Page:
WSFCCA NEWSLETTER
Fall 2017

WSFCCA News and Updates
A Word From The President, Wendy Avery

As the new WSFCCA President, it is with great pleasure that I introduce the 
2017 - 2019 Board of Directors for WSFCCA.  Roberta Wright of the Columbia River Chapter, now holds the office of Vice President. Rita Frickelton of the East King Chapter will remain as our Secretary and Jessica Dixon, also of the East King Chapter, will hold the position of WSFCCA Treasurer.   I am honored to have been elected WSFCCA President and look forward to working with all WSFCCA members, as well as providers around the state and an amazing incoming Board. 

I would like to thank Chris Price and Pam Carino for their immense service on the board as they step down. We're so grateful for everything they have done for WSFCCA and I'm sure will continue to do.

Myself and the new board members welcome any and all ideas and suggestions on building a stronger association.  If you have any questions or concerns please do not hesitate to contact me wkavery@comcast.net or call (206) 898-0999.

October is WSFCCA membership enrollment and renewal month.  If you have not renewed or joined yet, you will find a membership application in this newsletter or you can visit the Membership page of our website and sign up online. If you are taking advantage of our accidental/medical benefit please know that the dates of coverage begin October 1, 2017 - September 30, 2018.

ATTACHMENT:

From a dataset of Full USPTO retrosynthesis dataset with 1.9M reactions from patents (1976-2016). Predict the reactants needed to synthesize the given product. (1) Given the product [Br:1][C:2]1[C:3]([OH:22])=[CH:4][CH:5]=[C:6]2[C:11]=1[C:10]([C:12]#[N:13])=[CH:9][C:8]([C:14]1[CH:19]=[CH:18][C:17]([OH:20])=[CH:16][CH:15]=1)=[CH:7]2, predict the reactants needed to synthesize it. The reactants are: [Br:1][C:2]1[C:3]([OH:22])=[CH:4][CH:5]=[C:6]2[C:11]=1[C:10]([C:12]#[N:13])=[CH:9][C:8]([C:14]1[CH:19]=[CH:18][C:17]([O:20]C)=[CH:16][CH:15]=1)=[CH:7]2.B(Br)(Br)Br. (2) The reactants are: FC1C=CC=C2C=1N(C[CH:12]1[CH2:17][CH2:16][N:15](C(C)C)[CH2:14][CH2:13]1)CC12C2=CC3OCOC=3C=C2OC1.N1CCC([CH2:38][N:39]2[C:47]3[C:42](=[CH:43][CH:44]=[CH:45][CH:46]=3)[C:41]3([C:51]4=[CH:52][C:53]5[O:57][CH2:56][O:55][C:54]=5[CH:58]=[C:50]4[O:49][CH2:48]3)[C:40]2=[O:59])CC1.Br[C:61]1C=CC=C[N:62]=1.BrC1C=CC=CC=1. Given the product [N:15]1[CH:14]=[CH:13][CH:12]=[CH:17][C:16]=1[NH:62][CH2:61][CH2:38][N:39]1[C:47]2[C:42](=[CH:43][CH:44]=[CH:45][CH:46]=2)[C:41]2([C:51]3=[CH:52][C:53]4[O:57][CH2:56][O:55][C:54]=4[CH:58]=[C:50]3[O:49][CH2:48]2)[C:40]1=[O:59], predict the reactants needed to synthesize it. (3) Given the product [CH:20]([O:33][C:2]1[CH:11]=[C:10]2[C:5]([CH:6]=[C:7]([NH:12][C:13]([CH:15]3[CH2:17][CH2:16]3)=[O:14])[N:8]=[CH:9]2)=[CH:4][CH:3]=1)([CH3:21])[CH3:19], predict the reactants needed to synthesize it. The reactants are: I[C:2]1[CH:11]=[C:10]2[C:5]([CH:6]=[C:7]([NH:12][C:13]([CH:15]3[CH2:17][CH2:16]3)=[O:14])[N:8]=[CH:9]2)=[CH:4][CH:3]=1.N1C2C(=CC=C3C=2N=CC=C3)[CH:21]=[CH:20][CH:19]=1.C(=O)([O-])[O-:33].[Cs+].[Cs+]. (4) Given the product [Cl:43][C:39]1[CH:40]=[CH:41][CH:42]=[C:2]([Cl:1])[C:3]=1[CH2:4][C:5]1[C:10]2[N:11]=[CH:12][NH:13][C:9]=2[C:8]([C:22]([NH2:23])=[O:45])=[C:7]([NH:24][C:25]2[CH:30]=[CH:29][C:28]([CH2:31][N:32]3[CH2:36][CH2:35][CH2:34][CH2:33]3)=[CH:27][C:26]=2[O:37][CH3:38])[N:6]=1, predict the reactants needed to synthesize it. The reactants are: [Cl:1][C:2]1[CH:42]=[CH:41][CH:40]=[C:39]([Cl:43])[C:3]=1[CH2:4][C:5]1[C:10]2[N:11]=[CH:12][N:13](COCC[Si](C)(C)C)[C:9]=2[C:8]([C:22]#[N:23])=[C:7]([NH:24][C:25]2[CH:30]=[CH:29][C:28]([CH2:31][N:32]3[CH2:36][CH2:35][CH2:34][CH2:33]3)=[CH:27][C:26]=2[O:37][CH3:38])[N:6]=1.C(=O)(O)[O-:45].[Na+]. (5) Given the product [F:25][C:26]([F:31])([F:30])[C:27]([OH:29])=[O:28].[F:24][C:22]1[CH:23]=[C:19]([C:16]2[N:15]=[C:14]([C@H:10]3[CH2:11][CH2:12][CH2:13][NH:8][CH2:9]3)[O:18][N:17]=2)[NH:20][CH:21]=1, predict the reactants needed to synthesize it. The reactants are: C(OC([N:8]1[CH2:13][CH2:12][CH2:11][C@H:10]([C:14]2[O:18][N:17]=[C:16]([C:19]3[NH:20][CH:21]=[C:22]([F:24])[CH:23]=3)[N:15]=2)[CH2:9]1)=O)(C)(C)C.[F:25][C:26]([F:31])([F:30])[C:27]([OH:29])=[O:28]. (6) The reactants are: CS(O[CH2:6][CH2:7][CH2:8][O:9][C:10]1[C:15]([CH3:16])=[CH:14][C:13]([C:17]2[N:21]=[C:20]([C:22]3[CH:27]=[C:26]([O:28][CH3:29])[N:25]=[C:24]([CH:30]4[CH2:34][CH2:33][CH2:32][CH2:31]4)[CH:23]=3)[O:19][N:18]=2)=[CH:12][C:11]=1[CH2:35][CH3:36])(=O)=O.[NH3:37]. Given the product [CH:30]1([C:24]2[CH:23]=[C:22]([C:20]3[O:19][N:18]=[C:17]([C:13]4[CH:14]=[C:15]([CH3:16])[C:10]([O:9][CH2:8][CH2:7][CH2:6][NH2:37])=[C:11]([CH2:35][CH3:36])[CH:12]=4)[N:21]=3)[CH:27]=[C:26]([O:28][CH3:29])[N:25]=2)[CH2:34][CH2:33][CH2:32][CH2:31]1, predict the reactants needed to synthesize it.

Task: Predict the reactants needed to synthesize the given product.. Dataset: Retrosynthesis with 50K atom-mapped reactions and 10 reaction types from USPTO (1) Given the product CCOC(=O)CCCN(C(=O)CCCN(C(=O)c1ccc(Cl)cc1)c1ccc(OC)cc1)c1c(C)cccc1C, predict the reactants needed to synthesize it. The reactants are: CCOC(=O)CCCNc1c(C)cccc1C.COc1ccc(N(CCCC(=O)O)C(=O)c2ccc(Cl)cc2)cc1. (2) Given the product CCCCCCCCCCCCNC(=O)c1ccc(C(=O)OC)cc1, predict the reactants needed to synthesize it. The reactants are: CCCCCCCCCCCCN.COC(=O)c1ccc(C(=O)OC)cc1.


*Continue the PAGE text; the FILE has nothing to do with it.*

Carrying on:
I am very excited and very much looking forward to the 2017 WSFCCA Early Learning Conference which will be held on Saturday, November 4, 2017 at the Double Tree Hilton, Southcenter.  In the past couple of years WSFCCA has presented great conferences with big turnouts of early learning educators. This year is no exception.  We have a new venue this year so seating is limited.  We have already sold over half of our seats so sign up now if you plan on attending.  This will be a fun and energizing conference with our main speaker, Daniel Hodgins and our Keynote speaker Miriam Dressler.  

The Conference Committee has worked very hard to make this conference another huge success and we hope those that have attended in the past as well as those that have never attended will join us for a day of rejuvenation, learning and collaboration with other early learning professionals.  Fore more information please read further in this newsletter or visit our  website.


2017 Early Learning Conference - 6 STARS Hrs

The WSFCCA Early Learning Conferences have been a successful and invaluable educational opportunity for all those involved in the care and education of young children. This year we are excited to present internationally renown speaker and -uthor, Daniel Hodgins and keynote speaker, educator and author, Miriam Dressler.    

Get ready to be inspired and energized!

Daniel J. Hodgins

Miriam Dressler

Featured speaker, Daniel J. Hodgins, is an exceptional, internationally renowned presenter and author of two books titled, Boys: Changing the Classroom, Not the Child and his new book titled, GET  OVER IT, Relearning guidance practices. Daniel has done keynotes, workshops and seminars in over 42 states and Canada.